Ed learned the difference between a MacIntosh and a Delicious. He learned about pruning in cold weather. Spraying crops, and picking apples, and about making cider. And that’s when iron entered into Ed Miller’s life.

Goold Orchards is one of the largest producers of apple cider in the region. They press thousands of gallons a week for local and regional supermarkets as well as for their own farm store. And that’s when Ed first started working with another kind of press. A cider press. Suddenly, he realized, he’d traded in trays of letters in for bins of apples. From ink and paper, he had now graduated to juice and plastic bottles.

In the meantime, Ed became involved with the Cornel Cooperative Extension and the Hudson Valley Cornell Lab. He’s been involved with the lab for more than 20 years. He is on their board of directors. It’s his new raison d’etre. The HV Lab is an important asset to the valley, and Miller will be happy to tell anyone who listens why it is needed. It was founded basically by apple farmers, back when the valley was dominated by them. But today it is used to gage many fruit growing issues, from apples, to berries, to vegetables and even grapes.

Today, with cut, after cut, after cut, from the state, the Hudson Valley Laboratory is in danger of having it’s Cornell staff withdrawn. It’s an expensive proposition in a time of fiscal trimming. It is not the only Cornell outpost in trouble within the state.

“It’s important to be involved in it. The Hudson Valley lab is a great information source. We have a unique growing region. We don’t have the Lake Affect they have in the Finger Lakes We don’t live near the ocean or benefit from Long Island Sound. We live in the Hudson Valley. It is a unique climate, That’s what makes the station so important. As a farmer, I need to know what’s happening here, in the Valley. Not what’s happening elsewhere in the state. What insects are coming u through the valley? What parasites or disease pressure?”

The Lab has experimental orchards and vineyards. They can ell you their historical data on what has had good impact on their crops, and what has had deleterious effects Ed was lamenting that what killed the raspberry harvest this season wasn’t a wet spring but an infestation of fruit flies that destroyed the fruit. That’s why to him, the Lab is so important. He urges all folks, grower and winemakers to help get involved in the station, to make use of its resources and to make sure it survives and thrives over the next 20 years. “We need that station to remain open.”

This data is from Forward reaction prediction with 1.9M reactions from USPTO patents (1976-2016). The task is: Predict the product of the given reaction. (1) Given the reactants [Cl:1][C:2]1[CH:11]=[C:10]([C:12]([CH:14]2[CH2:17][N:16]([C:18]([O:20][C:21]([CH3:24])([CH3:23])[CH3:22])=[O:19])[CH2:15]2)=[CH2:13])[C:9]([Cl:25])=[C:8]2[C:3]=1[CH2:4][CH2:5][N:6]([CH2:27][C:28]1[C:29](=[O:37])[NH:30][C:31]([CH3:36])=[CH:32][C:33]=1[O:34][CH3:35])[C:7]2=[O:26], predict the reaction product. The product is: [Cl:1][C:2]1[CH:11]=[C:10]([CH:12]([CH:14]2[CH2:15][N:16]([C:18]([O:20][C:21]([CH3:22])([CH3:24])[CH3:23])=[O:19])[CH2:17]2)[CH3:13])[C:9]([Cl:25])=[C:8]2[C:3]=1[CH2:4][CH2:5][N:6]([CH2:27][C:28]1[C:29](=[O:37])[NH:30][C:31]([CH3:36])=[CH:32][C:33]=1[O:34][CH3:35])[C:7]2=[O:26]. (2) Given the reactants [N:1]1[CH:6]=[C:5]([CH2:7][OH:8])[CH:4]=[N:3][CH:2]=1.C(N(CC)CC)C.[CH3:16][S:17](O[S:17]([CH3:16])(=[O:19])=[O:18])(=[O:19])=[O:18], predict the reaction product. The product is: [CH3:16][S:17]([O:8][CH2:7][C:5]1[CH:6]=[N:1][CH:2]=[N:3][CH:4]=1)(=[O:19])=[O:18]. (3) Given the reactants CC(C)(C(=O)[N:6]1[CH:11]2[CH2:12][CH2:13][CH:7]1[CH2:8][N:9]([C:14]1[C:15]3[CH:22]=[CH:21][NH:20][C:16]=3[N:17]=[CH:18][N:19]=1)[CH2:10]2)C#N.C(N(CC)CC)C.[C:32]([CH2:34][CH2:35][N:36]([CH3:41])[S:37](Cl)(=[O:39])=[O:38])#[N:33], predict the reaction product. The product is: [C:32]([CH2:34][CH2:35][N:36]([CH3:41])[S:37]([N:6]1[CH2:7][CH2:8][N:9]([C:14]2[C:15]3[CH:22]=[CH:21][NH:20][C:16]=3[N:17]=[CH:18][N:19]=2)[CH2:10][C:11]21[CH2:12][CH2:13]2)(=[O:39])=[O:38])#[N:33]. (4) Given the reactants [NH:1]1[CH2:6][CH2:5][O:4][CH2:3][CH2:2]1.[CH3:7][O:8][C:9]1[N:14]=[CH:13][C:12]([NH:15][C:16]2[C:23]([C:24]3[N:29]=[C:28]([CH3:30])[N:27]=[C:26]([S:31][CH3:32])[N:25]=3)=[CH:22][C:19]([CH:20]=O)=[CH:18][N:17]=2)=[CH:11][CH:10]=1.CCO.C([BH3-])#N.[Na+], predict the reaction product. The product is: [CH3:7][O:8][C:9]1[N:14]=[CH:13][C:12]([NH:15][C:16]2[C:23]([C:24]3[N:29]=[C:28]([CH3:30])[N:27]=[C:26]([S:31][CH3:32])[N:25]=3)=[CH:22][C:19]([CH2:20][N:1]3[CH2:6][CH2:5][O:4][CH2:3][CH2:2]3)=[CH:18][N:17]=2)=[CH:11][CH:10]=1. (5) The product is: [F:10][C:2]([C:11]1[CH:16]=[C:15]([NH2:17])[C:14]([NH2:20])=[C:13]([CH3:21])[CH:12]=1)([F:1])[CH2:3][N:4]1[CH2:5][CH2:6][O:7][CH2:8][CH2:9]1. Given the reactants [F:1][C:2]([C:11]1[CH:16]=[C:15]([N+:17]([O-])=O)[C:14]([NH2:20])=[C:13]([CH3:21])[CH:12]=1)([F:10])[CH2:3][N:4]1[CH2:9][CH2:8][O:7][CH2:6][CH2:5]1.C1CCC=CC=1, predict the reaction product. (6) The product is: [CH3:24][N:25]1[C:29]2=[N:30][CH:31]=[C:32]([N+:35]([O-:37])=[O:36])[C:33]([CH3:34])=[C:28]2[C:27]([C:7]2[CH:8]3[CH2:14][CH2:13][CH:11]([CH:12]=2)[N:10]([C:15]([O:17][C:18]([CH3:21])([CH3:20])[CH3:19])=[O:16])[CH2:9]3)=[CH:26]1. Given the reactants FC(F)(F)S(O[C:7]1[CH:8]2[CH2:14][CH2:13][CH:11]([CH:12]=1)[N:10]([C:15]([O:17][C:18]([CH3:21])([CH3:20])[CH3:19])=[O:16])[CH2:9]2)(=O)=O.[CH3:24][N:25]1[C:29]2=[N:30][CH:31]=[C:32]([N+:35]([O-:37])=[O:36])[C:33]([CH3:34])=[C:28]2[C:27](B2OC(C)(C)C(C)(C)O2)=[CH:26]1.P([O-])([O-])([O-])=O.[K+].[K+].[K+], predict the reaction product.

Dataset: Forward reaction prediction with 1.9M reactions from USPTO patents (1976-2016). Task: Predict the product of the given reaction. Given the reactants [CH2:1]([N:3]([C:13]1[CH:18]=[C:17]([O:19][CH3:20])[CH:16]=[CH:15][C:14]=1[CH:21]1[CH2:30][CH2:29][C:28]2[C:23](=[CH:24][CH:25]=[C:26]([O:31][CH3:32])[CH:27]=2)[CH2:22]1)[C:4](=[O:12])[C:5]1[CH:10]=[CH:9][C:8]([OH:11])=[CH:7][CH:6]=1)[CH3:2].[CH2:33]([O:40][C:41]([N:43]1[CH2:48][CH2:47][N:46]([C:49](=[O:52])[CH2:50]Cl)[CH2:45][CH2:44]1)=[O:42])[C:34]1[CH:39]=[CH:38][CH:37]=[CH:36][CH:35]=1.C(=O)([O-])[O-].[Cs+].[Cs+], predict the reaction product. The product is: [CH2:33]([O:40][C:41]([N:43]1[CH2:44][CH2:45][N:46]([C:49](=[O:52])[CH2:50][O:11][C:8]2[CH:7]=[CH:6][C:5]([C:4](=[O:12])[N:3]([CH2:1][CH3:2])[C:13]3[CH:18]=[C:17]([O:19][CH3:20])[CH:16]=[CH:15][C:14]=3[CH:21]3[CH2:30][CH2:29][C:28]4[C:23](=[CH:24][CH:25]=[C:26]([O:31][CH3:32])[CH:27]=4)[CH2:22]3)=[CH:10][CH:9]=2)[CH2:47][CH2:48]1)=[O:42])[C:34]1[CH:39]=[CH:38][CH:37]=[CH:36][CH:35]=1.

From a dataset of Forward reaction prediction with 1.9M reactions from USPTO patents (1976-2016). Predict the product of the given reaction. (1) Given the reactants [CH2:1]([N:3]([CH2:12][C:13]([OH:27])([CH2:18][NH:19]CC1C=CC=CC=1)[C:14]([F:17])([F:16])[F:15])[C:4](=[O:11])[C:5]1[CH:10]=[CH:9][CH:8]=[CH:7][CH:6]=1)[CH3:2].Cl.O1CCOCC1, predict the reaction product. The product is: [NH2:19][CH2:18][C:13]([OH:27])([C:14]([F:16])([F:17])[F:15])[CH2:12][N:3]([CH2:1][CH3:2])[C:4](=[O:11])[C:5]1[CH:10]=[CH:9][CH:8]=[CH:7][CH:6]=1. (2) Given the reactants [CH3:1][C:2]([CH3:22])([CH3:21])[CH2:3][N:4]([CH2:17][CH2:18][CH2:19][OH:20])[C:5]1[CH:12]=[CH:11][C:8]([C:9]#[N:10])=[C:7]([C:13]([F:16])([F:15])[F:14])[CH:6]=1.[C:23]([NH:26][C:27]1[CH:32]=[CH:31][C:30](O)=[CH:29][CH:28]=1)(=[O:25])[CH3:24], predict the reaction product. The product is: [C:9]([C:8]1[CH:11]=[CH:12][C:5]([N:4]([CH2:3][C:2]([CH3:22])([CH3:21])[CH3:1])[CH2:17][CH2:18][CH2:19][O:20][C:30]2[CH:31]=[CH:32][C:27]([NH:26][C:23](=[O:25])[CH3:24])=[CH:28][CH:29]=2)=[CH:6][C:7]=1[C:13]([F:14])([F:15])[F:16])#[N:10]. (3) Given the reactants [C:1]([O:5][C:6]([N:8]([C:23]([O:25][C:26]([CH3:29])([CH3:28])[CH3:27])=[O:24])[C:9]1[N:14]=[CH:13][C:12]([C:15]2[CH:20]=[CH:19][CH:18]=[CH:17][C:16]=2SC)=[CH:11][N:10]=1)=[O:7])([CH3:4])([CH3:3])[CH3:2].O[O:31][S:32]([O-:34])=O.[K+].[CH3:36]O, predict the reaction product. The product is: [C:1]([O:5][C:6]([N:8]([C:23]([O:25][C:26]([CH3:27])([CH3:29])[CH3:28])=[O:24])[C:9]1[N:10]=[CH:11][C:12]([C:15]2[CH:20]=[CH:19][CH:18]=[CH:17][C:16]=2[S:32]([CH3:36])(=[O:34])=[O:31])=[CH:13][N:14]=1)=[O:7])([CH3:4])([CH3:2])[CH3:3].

In 2007, 30 years after he began pressing apples for cider, Goold introduced Brookview Station Winery, and farm winery based at Goold’s Apple Orchards.  They were the first winemakers in Rensselaer County.
 

“The winery has taken the farm into a whole new demographic,” Marketing Director Karen Gardy told Hudson Valley Wine magazine. “When we started the winery, it made us a year round destination.”

Sue and Ed are also big proponents of Pride of New York. The Pride of New York is the state’s branding program for the promotion of New York State food and agricultural products. In addition to helping consumers find New York food, the program also assists farmers and food processors in promoting their products by using the Pride of New York emblem.

“The Pride of New York program helps so much, for not only us, but businesses across the state,” Ed told the press. “They do such a good job of promoting the quality products and produce which are produced in this state.”

The biggest surprise came to the fledgling Brookview Station Winery when it shocked the Hudson Valley wine community when it took the prestigious Cornell Cup when Whistle Stop White won best wine in the Hudson Valley in 2007, topping even Millbrook Vineyards! It was a semi-sweet, off-dry apple wine!
 

The first wine was an easy decision. Goold Orchards grows 16 different varieties of apples on 17, 000 apple trees on more than 100 acres. The semi-dry apple wine made its debut at the 2006 Goold Orchard Annual Apple Festival, and before the 2-day event was over, the first bottling had sold out!

The wine drew great reviews and became an immediate hit. Lenn Thompson, Editor-in-Chief of the New York Cork Report wrote, “I'm excited to publish this review… because it represents a new category of adult beverages being covered here on the NYCR -- fruit wines. Many people scoff at the category without even exploring the wines within it, but I'm enthusiastic to try and learn about anything, including fruit wines in the Hudson Valley -- and there are a lot being made there. And you know what, I think this Brookview Station Winery Whistle Stop White ($13) has its place….”